“I did everything,” Andy Koenig said of his apprenticeship, “from bottling to sweeping to distilling to shoveling spilled mash. Everything.” A focus on fruit made perfect sense for brothers with a father from Austria and grandparents on their mother’s side who homesteaded near Sunnyslope, a region with warm , south-facing slopes that slide slowly to the banks of the wide, temperature-moderating Snake River. In recent decades, winemakers have recognized Sunnyslope’s unique geography for its ability to nurture wine grapes, yet long before vineyards began  to sprout, this was a region  full of productive  fruit orchards bor­dered by roads with names like Plum, Apricot and Pear.

“We would come and pick fruit with our grandparents and parents,” remembered Greg Koenig, “mostly for canning or eating. But we quickly figured out that Sunnyslope is a phenomenal place-not just in Idaho, but in the Northwest and around the world-for growing fruit.” In 1995, after Andy Koenig had returned to Idaho from his Aus­trian apprenticeship, the brothers began planting apricot, pear and peach trees on the grounds of their future distillery and winery. They broke ground for those buildings in 1997 and once finished, took delivery of their gleaming,  German-build stills.

“When that arrived in 1999,” Greg Koenig said, “we assembled it and began crushing and fermenting the first fruit for that first vintage. 1999 was really the beginning of our Sunnyslope eau de vie project.”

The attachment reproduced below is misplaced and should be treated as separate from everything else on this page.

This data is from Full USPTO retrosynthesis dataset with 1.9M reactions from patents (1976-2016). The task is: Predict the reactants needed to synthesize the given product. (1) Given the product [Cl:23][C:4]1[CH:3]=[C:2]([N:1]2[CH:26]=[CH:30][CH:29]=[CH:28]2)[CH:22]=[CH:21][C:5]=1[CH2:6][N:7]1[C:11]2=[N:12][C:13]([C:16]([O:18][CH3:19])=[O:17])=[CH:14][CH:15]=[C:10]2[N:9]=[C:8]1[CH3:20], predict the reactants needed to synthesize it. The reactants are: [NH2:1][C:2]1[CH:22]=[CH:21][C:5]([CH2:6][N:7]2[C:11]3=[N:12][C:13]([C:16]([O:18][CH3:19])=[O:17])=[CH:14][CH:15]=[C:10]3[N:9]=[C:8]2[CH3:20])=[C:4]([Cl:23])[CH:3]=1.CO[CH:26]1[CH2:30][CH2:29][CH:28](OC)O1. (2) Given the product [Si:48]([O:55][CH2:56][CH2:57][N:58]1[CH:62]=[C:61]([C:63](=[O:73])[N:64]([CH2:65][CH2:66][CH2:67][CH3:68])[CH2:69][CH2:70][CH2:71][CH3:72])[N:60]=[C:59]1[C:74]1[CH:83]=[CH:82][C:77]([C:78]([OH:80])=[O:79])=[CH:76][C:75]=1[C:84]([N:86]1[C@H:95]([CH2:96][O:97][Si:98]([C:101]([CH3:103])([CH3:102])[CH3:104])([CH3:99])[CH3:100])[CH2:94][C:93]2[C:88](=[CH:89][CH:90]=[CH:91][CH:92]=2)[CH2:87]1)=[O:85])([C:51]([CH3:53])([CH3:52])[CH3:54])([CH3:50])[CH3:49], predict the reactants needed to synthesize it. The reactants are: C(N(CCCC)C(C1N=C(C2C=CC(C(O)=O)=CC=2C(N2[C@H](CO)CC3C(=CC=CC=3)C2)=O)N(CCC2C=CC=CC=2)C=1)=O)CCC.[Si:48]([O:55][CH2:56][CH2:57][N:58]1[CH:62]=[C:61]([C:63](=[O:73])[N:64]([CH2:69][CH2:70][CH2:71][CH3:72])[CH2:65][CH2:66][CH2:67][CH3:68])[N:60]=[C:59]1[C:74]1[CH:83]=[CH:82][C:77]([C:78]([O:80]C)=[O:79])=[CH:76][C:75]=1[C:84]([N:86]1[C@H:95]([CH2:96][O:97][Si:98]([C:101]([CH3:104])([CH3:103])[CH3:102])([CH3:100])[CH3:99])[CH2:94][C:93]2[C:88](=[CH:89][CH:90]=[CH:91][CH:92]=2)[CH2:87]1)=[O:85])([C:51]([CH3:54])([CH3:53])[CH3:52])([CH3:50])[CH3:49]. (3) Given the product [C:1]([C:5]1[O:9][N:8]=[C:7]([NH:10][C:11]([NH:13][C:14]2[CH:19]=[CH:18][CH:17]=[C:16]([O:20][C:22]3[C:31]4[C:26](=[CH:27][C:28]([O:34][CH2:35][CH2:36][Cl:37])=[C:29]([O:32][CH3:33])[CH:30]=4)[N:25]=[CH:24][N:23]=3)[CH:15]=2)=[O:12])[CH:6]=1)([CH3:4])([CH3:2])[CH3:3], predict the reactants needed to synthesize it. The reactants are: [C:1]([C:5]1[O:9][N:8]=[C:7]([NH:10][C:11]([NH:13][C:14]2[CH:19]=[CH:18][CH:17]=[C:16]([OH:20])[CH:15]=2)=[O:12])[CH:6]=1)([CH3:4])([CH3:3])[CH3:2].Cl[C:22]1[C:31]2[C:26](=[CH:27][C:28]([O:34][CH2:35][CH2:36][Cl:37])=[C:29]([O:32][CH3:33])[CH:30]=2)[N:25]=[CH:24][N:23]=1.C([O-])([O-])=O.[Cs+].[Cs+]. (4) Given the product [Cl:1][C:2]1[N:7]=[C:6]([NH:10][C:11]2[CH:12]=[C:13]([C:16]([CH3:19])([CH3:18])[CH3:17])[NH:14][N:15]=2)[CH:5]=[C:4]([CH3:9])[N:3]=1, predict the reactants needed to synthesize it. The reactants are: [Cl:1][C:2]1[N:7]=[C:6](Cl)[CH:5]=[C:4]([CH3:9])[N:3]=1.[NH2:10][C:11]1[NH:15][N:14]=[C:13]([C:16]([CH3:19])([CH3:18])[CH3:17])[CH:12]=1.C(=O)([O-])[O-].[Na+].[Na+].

Today, Andy Koenig distills half a dozen varieties of fruit. “We usually start with cherry production, ” he said. “They’re usually ripe around the 4th of July and the next fruit that gets ripe is apricots; then we move into peaches and then into the Bartlett pears and then into the Italian plums which are toward the end of October. The grappa production is toward the end of November.” ( Grappa, an Italian eau de vie, is the only fruit brandy the Koenigs make from grapes.)

“We also make a little bit of raspberry brandy,” Greg added, “which is very difficult to make. It’s very rare because raspberries don’t have much sugar and the yield from raspberry brandy is incredibly low. One small  [375 milliliter]  bottle  takes about 42 pounds  of raspberries.”